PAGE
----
The U.S. Department of Agriculture (USDA) prohibits discrimination against its customers, employees, and applicants for employment on the bases of race, color, national origin, age, disability, sex, gender identity, religion, reprisal, and where applicable, political beliefs, marital status, familial or parental status, sexual orientation, or all or part of an individual's income is derived from any public assistance program, or protected genetic information in employment or in any program or activity conducted or funded by the Department. (Not all prohibited bases will apply to all programs and/or employment activities.)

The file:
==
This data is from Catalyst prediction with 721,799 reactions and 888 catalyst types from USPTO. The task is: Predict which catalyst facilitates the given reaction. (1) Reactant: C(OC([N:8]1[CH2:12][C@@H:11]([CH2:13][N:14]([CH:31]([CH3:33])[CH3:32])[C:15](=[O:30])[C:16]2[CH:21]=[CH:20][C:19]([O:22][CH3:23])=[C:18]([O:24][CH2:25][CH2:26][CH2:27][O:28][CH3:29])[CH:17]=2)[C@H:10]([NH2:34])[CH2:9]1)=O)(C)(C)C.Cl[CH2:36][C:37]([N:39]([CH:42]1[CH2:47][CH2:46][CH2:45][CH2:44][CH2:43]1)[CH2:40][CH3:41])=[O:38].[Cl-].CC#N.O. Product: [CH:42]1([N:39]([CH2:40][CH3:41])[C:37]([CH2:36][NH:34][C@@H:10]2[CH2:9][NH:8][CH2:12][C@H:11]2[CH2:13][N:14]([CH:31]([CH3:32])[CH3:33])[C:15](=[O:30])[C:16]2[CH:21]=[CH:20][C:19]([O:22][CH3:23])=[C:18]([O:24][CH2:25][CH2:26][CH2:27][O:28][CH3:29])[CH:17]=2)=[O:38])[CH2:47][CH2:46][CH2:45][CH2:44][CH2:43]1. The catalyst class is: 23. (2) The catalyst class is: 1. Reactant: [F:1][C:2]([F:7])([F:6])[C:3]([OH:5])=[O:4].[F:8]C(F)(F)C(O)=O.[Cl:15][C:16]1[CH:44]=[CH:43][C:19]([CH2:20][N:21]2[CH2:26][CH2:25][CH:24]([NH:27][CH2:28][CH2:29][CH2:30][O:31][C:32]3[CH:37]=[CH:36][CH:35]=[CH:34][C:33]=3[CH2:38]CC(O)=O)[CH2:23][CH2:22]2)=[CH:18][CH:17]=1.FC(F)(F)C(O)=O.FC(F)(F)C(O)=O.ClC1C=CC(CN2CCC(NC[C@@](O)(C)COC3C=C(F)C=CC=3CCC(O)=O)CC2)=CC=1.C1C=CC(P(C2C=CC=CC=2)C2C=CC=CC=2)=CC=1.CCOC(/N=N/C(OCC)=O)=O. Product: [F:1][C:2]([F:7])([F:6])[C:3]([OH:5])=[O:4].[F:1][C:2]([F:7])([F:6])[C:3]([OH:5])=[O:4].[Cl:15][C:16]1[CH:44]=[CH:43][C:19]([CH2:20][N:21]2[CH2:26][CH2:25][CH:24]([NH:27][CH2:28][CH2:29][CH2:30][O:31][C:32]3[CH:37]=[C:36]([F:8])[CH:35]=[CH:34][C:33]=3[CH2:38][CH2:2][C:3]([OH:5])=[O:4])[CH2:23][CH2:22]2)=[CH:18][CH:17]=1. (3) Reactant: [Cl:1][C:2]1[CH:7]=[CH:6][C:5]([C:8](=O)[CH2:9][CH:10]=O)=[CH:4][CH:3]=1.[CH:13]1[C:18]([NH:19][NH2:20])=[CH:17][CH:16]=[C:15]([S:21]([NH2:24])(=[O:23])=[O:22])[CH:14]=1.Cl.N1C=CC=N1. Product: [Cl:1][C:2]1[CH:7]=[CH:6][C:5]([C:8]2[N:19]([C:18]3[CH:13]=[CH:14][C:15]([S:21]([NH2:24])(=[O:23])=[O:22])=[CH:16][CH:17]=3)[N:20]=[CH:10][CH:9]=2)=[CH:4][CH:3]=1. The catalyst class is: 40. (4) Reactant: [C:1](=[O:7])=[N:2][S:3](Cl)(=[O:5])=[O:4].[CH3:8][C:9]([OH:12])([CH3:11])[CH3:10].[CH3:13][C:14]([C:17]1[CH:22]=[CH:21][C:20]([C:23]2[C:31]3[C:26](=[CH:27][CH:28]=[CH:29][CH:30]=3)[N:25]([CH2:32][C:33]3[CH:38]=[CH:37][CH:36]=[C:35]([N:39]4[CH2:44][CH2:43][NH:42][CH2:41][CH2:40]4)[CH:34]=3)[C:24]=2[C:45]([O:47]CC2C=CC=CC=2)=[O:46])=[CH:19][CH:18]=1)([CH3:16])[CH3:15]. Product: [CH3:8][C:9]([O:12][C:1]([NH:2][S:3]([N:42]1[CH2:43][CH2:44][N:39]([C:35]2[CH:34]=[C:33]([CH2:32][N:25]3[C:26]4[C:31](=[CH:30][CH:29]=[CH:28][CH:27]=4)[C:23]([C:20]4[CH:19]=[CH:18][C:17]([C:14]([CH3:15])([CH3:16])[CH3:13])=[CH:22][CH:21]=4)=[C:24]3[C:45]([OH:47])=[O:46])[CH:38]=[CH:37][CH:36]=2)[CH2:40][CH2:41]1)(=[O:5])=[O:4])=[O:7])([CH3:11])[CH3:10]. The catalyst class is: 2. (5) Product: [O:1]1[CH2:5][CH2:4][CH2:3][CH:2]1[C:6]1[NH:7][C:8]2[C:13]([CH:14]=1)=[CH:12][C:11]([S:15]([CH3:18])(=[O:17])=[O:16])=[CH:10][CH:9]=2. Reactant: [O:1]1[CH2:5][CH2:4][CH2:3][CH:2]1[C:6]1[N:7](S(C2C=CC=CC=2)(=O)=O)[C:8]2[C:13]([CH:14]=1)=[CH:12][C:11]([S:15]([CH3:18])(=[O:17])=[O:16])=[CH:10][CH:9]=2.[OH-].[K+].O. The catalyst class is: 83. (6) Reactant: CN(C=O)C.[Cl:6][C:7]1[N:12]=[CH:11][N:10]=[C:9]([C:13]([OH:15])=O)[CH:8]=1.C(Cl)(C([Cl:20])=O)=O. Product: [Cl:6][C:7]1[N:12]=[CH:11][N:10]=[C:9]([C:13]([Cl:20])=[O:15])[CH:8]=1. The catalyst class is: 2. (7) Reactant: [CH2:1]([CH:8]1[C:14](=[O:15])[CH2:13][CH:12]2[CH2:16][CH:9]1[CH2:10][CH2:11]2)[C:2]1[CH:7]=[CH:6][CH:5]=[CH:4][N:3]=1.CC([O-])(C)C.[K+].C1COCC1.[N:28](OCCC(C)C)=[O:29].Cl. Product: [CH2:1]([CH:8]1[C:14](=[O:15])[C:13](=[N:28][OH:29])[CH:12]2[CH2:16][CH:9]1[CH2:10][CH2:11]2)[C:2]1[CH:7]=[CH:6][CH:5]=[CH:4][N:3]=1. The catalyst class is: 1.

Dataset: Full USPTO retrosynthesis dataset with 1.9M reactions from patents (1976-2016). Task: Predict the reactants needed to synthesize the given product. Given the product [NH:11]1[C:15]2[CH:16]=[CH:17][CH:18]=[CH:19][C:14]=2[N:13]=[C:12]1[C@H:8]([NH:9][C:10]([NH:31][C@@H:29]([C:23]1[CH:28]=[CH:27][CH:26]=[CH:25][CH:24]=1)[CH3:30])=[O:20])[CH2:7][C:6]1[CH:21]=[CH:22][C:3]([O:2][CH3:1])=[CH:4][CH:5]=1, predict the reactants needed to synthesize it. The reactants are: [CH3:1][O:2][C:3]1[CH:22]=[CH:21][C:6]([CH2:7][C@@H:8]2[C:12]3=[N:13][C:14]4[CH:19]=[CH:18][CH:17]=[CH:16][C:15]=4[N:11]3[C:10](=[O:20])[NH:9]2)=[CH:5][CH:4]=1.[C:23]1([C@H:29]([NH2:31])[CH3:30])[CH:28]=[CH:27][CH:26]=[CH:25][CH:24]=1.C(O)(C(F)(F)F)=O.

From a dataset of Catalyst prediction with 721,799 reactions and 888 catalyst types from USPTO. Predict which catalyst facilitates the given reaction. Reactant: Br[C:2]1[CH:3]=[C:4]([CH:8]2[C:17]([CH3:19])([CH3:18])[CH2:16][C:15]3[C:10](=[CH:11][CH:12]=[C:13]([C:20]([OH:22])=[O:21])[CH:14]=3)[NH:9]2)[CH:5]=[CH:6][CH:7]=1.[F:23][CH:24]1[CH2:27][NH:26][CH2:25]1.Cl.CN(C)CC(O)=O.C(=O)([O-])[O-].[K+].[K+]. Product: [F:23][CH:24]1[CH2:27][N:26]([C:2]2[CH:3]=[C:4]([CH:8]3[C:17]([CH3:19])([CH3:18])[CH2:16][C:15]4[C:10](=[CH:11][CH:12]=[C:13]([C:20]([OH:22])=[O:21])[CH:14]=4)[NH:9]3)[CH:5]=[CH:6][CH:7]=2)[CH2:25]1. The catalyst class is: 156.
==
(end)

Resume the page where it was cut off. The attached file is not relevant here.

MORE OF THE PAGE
If you wish to file a Civil Rights program complaint of discrimination, complete the USDA Program Discrimination Complaint Form, found online at http://www.ascr.usda.gov/complaint_filing_cust.html, or at any USDA office, or call (866) 632-9992 to request the form. You may also write a letter containing all of the information requested in the form. Send your completed complaint form or letter to us by mail at U.S. Department of Agriculture, Director, Office of Adjudication, 1400 Independence Avenue, S.W., Washington, D.C. 20250-9410, by fax (202) 690-7442 or e-mail at email@example.com. Individuals who are deaf, hard of hearing, or have speech disabilities may contact USDA through the Federal Relay Service at (800) 877-8339 or (800) 845-6136 (in Spanish). USDA is an equal opportunity provider and employer.